What Causes Protruding Ears?

Protruding ears can be an embarrassing feature for anyone to live with. Causes occur at birth to development later in life. There is medical treatment available for protruding ears. It is a recognized irregularity now, and many are choosing to have it corrected.

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Protruding ears come in many forms, on a variety of people and for different reasons. Infants can be born with protruding ears or folded ears and some will develop normal ear shape after birth, others will not. Some protruding ears seem to have a Dumbo-like appearance, while others protrude from the lobe like abnormally elongated lobes. Ears can protrude due to a falling over of the upper ear like a flopped-over ear. As people age the tissue of the ear (cartilage) can build up and cause the appearance of protruding ears.


There are many causes for protruding ears ranging from genetics or birth defects to trauma or nerve damage. Many infants are born with protruding, floppy or abnormal ears. For infants it can be just a developmental defect; protruding ears are the most common birth defect in infants because of the very delicate process of their development in the womb. A baby can be born with abnormal-looking ears and be perfectly healthy and eventually grow out of the protruding ears. In some infants, flopped over and protruding ears are a sign of a greater chromosomal abnormality and are usually a doctor’s first sign along with widely spaced eyes to do chromosomal testing. Protruding ears along with other physical defects can be a sign of Down syndrome and other chromosomal disorders. In adults, trauma to the ear or side of the head can damage the delicate cartilage of the ear and cause protruding or flopping. Most commonly seen in boxing as cauliflower ear, this is a form of permanent protruding from repeated trauma to the cartilage of the ear. Nerve disorders like Bell's palsy can cause drooping of the ears because of the loss of facial nerve function usually on one side of the face, causing the entire side to droop. The cartilage in the human body never stops growing, although it is at an extremely slow rate as we age; ears and noses continue to get larger. In some people as they age the ears become so large that they will start to protrude, more so in people who had larger ears to begin with.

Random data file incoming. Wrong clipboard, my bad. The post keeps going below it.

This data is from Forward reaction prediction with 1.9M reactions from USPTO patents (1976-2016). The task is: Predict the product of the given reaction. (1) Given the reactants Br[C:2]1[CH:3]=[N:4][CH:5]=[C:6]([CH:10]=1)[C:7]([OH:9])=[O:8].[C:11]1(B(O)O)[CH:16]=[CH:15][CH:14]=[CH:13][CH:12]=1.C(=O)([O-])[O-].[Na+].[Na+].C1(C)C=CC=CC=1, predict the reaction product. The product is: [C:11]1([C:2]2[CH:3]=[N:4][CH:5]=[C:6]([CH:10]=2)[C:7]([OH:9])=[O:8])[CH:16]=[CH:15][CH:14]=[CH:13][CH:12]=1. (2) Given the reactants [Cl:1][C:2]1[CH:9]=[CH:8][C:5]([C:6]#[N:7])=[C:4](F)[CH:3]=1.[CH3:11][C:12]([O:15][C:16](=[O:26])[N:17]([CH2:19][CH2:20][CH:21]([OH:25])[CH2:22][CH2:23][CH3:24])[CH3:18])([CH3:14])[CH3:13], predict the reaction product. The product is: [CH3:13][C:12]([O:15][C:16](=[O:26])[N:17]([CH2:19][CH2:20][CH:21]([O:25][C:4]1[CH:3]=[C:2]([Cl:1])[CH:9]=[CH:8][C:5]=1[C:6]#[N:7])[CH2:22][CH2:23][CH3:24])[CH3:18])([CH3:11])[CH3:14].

Protruding ears are normally defined by how they look. Some, like those mentioned in Section 2, develop a permanent swelling of the cartilage due to trauma, which causes the ear to stick out because the upper portion of the ear swells. Specialists refer to ears with elongated lobes as bat ears. Folded ears are noted in children with Down syndrome and fetal alcohol syndrome. Genetics will cause what is known as true protruding ears, which are when the folds of the cartilage have not developed normally, causing the ear to stick out from the side of the head. All of these types of protruding can be very uncomfortable and embarrassing, but most can be treated.


Cosmetic surgery is the treatment option for protruding ears. The operation is called an otoplasty, and should be performed by a cosmetic surgeon, an ear nose and throat surgeon, or an otolaryngologist that does this type of surgery. For true protruding ears an incision is made behind the ear, the fold is reshaped to pull the ear closer to the head and then sewn back up with dissolving stitches. This type of operation takes about two hours under local or general anesthetic. Most people recover fully in about five days and the bruising and swelling are gone in about three weeks. This operation can safely be done on children as young as 5. A similar operation can be done with a plastic surgeon for elongated lobes in which they remove the extra cartilage and tighten the skin to form a smaller lifted lobe. In children with chromosome disorders causing flopping ears, they can be corrected but not until the age of 5 or 6. Children’s ears have reached adult size by age 6 and a size difference will not be noticed between age 6 and 40 or 50. It is normally in our 60s and up when we notice slightly larger noses and ears. Cartilage damage from trauma is something that can also be corrected by surgery but if the trauma continues to occur like in boxing, then there is no point in having it corrected until you will no longer be exposed to the trauma.


If left untreated, protruding ears in children can cause them to suffer great ridicule and teasing throughout school, which can have serious effect on their self-esteem and confidence as they get older. Children with folded ears will have trouble hearing and this can affect speech and mental development, so it is important to have them in special education programs until they are old enough for surgical correction. Cauliflower ear, if left untreated and trauma continues it can cause a closure of the ear canal blocking the opening to the ear and hearing will be sacrificed. Cauliflower ear can also swell to a point of rupturing and if infected can lead to amputation of the outer ear. All of this can be avoided by checking into a simple procedure to correct the ear or ears that are suffering from any of the forms of protruding ears.